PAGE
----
The FOR statement is used to define a variety of program loops. Its general syntax is as follows:
⟨action⟩ ::= do∣product∣sum∣collect∣join.
The assignment form of the FOR statement defines an iteration over the indicated numerical range. If expressions that do not evaluate to numbers are used in the designated places, an error will result.
The FOR EACH form of the FOR statement is designed to iterate down a list. Again, an error will occur if a list is not used.
The action DO means that ⟨exprn⟩ is simply evaluated and no value kept; the statement returning 0 in this case (or no value at the top level). COLLECT means that the results of evaluating ⟨exprn⟩ each time are linked together to make a list, and JOIN means that the values of ⟨exprn⟩ are themselves lists that are joined to make one list (similar to CONC in Lisp). Finally, PRODUCT and SUM form the respective combined value out of the values of ⟨exprn⟩.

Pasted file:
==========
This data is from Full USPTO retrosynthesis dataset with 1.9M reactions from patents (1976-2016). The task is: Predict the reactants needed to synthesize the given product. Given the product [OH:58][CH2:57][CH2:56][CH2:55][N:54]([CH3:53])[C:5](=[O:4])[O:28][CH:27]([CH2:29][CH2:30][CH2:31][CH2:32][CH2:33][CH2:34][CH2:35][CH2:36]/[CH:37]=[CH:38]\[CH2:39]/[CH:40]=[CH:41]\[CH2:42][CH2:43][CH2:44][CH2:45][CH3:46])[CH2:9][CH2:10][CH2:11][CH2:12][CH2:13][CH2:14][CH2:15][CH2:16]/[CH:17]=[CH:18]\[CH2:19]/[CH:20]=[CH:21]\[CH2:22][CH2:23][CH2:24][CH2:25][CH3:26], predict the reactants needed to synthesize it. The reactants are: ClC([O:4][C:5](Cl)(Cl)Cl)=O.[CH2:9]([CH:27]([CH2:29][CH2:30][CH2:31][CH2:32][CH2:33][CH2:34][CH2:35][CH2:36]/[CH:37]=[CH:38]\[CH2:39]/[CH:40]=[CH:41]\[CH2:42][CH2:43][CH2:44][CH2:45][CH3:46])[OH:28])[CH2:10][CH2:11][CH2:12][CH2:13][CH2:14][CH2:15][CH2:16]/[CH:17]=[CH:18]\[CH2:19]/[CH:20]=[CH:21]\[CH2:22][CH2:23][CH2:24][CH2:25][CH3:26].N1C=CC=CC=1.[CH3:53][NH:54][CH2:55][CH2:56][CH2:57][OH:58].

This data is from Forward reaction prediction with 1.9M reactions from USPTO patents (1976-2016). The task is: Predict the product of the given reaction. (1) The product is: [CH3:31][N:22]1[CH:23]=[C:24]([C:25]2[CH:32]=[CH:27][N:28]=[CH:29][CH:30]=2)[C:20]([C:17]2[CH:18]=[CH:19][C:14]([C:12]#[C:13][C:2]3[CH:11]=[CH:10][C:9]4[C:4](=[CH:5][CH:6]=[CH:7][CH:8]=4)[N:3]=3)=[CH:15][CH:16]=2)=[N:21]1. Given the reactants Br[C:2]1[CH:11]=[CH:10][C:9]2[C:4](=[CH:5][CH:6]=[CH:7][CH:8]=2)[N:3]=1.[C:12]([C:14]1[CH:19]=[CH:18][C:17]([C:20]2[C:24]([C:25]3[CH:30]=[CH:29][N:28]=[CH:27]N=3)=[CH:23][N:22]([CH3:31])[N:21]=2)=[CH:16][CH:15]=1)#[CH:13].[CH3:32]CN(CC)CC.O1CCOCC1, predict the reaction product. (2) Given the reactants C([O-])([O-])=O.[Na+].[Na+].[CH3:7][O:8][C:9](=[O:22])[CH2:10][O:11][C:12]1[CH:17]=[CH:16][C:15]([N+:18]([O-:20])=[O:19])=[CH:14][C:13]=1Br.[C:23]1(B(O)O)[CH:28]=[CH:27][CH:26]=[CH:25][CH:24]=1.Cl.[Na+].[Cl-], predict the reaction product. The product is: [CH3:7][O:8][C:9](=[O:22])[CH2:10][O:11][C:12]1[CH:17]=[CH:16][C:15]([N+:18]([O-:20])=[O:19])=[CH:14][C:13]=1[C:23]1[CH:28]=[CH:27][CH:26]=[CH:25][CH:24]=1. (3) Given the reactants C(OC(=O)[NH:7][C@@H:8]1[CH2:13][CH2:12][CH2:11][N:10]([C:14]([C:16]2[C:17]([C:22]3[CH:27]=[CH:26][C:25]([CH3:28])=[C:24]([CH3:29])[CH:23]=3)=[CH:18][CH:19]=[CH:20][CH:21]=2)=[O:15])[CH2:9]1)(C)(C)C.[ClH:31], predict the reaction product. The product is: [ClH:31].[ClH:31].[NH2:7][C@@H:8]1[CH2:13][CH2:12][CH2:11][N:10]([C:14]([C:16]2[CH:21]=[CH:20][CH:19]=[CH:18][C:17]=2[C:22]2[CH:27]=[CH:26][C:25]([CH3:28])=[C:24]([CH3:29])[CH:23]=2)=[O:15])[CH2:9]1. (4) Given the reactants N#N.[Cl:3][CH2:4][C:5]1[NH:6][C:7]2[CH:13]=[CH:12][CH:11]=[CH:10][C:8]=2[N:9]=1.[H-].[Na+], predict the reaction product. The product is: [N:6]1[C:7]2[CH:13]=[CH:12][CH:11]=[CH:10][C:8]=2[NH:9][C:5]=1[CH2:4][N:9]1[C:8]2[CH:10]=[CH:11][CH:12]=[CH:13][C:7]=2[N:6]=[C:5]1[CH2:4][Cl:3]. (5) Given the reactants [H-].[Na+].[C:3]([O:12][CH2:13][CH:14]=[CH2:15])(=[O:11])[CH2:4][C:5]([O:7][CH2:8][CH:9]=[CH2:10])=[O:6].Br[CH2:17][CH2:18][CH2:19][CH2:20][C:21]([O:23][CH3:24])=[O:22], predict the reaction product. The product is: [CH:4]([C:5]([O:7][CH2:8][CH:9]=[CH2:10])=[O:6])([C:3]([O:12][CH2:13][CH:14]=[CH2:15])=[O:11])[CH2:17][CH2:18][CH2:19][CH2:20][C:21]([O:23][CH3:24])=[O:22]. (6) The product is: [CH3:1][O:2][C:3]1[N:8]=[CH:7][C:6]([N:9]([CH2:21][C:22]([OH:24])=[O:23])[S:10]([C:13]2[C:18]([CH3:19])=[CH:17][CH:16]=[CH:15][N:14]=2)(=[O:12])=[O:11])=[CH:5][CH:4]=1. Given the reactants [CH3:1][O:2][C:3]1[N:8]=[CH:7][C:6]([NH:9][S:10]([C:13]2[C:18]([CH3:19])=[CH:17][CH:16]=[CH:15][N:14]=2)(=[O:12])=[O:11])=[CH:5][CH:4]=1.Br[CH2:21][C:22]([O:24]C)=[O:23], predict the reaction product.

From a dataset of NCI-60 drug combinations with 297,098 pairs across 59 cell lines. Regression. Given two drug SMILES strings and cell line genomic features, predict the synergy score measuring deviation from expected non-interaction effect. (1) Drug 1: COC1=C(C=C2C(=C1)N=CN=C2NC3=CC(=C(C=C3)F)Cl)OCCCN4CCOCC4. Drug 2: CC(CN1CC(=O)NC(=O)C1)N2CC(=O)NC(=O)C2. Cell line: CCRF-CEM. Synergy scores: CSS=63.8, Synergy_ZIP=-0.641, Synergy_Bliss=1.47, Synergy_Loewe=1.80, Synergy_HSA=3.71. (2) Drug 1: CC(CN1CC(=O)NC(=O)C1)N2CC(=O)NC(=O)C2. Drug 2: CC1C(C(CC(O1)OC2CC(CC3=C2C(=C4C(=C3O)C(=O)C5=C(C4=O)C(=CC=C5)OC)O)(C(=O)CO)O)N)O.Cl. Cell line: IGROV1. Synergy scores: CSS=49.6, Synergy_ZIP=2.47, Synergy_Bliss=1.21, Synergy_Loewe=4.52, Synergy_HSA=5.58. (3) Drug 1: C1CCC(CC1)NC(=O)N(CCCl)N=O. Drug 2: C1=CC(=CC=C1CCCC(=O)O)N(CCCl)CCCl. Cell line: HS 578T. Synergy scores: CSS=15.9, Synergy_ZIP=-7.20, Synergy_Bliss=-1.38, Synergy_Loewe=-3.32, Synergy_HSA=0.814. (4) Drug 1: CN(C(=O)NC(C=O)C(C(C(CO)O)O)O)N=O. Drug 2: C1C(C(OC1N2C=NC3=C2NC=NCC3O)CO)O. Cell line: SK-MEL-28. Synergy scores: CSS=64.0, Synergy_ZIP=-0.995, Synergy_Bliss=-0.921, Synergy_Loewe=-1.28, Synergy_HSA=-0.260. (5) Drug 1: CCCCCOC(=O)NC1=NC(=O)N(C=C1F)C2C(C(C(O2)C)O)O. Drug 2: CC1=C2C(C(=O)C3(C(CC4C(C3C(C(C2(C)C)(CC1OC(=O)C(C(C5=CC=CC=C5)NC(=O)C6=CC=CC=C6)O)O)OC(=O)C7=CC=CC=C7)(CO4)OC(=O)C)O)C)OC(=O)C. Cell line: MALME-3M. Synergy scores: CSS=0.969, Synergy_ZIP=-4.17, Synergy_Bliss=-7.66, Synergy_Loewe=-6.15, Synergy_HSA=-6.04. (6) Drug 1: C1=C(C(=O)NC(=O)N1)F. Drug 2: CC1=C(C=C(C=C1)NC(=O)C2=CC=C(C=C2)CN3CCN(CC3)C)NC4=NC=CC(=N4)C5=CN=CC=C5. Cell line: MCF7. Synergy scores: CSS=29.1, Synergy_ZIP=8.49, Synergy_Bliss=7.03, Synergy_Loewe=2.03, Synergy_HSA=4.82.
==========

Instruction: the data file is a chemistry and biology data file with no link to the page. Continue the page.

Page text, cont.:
In all cases, ⟨exprn⟩ is evaluated algebraically within the scope of the current value of ⟨var⟩. If ⟨action⟩ is DO, then nothing else happens. In other cases, ⟨action⟩ is a binary operator that causes a result to be built up and returned by FOR. In those cases, the loop is initialized to a default value (0 for SUM, 1 for PRODUCT, and an empty list for the other actions). The test for the end condition is made before any action is taken. As in Pascal, if the variable is out of range in the assignment case, or the ⟨list⟩ is empty in the FOR EACH case, ⟨exprn⟩ is not evaluated at all.
may be abbreviated to a colon. Thus, instead of the above we could write:
The control variable used in the FOR statement is actually a new variable, not related to the variable of the same name outside the FOR statement. In other words, executing a statement for i:=…doesn’t change the system’s assumption that i2 = -1. Furthermore, in algebraic mode, the value of the control variable is substituted in ⟨exprn⟩ only if it occurs explicitly in that expression. It will not replace a variable of the same name in the value of that expression. For example:
prints A twice, not 1 followed by 2.